Increase of Adolescent Cancer Diagnoses in the U.S. Correlated to Cell Phone Subscriptions

Patrick, Alexander D. & Patrick, Brett E.

 

Citation: Patrick, A.D. & Patrick, B.E., Increase of Adolescent Cancer Diagnoses in the U.S. Correlated to Cell Phone Subscriptions, Stable Isotope Foundation, Grants Pass, OR (2017).

 

Abstract

 

Epidemiology data for 46,997 cancer diagnoses of children aged 0-10 from 1973-2013 in the U.S. were correlated with industry data for U.S. cell phone subscriptions. Cumulative diagnoses by age 10 rose 323% from 132.9 to 562.4 per million live births from 1973 to 2003 (through 2013). The highest correlation was for 7 and 8-year-olds with R2 = 0.988 and p < 0.00001. Sixteen histologies were reviewed, with glioma (i.e., brain tumors) having the highest correlation with R2 = 0.985, followed by neuroepitheliomatous neoplasms with R2 = 0.888, and Hodgkin’s lymphoma with R2 = 0.852, all p < 0.00001. Several other histologies also had significant positive correlations in bone marrow cells and lymphocytes, while malignant lymphoma was found to be uncorrelated. These findings raise questions about the current electromagnetic emissions safety standards utilized by the consumer electronics industry, and the effects of electromagnetic emissions on human tissues and intracellular processes.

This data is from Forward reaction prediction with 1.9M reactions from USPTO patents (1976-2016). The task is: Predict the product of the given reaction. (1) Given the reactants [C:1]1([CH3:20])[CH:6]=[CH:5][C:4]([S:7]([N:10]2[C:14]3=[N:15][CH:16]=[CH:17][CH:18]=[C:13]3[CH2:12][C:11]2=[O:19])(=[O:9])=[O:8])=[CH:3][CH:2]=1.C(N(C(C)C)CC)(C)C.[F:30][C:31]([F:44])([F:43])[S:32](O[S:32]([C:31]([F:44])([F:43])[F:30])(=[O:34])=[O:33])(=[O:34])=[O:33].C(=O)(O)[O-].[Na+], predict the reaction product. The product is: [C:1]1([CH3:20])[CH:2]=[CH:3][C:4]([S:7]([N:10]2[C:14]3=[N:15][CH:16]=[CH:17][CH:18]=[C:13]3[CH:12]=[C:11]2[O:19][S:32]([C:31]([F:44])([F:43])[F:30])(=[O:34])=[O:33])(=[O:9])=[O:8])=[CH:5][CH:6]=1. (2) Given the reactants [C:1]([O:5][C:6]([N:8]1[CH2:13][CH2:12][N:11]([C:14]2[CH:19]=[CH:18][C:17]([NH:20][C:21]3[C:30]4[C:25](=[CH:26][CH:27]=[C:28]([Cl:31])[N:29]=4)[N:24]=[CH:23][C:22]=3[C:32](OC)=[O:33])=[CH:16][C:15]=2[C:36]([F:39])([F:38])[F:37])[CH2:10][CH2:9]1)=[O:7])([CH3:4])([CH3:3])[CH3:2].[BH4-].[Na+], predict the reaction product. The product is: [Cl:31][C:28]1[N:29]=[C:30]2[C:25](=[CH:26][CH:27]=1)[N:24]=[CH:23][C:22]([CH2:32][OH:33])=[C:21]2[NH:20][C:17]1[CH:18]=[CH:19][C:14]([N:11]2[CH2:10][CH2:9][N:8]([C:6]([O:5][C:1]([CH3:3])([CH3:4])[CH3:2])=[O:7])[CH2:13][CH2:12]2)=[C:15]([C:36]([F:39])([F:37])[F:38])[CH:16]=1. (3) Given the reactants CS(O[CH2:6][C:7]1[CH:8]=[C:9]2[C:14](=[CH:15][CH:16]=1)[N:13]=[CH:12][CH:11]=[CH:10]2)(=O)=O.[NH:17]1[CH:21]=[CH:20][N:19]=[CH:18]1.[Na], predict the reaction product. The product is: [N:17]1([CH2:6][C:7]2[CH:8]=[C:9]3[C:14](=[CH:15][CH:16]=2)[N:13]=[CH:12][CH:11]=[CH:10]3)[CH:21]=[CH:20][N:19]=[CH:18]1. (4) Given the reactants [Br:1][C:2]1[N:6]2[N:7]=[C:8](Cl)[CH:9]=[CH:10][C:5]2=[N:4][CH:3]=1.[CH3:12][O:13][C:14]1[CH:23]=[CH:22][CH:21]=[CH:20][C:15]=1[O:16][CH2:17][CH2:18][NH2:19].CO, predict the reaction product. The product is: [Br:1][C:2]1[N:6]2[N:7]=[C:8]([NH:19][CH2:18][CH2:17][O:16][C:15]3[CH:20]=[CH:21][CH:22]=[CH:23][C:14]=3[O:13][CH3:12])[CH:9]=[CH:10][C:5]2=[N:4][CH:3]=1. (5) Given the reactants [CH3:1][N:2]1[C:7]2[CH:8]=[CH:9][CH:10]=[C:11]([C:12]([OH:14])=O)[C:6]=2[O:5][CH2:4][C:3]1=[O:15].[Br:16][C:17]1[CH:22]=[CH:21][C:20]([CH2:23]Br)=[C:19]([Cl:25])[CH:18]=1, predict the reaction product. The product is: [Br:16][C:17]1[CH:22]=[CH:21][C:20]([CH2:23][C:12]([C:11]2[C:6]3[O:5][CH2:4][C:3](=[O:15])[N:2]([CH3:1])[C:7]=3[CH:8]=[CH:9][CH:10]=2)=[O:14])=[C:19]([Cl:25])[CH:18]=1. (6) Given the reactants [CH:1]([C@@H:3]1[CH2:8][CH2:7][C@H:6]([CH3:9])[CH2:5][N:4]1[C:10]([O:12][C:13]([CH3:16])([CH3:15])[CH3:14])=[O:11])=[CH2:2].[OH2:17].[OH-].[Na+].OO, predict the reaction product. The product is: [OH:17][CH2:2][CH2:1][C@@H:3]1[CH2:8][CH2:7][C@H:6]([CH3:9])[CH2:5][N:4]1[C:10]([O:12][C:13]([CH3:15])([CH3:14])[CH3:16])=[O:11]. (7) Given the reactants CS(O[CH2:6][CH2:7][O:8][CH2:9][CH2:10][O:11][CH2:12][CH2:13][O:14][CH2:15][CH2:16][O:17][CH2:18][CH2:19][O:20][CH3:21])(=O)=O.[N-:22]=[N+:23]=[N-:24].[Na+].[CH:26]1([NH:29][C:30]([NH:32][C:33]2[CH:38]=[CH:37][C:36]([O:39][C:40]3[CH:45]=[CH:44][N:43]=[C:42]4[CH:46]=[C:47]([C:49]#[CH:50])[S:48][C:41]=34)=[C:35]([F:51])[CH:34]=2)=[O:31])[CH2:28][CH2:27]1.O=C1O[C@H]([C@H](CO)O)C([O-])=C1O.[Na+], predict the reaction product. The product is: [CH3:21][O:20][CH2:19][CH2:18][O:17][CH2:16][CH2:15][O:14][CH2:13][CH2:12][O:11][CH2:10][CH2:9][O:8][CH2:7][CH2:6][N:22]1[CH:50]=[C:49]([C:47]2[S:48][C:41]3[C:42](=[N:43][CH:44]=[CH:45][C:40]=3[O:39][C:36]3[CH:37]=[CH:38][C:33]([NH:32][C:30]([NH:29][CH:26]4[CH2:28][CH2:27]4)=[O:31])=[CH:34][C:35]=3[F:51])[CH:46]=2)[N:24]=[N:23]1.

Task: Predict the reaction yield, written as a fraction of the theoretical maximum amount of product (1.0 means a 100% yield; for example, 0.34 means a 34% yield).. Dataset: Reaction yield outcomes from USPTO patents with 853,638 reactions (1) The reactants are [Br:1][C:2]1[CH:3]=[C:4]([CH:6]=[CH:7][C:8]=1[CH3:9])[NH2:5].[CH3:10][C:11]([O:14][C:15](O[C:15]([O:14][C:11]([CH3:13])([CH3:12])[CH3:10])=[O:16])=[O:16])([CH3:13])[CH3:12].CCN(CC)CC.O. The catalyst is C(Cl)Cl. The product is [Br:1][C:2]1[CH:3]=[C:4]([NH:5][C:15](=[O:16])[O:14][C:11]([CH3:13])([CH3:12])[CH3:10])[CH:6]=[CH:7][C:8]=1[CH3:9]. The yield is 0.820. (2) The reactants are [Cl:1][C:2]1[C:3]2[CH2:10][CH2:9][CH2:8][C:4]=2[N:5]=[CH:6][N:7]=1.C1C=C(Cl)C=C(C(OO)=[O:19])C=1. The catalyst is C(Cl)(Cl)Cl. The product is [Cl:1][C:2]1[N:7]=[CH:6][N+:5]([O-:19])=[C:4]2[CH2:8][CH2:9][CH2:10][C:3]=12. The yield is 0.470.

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Increase of Adolescent Cancer Diagnoses in the U.S. Correlated to Cell Phone Subscriptions, by Patrick, A.D. & Patrick, B.E..
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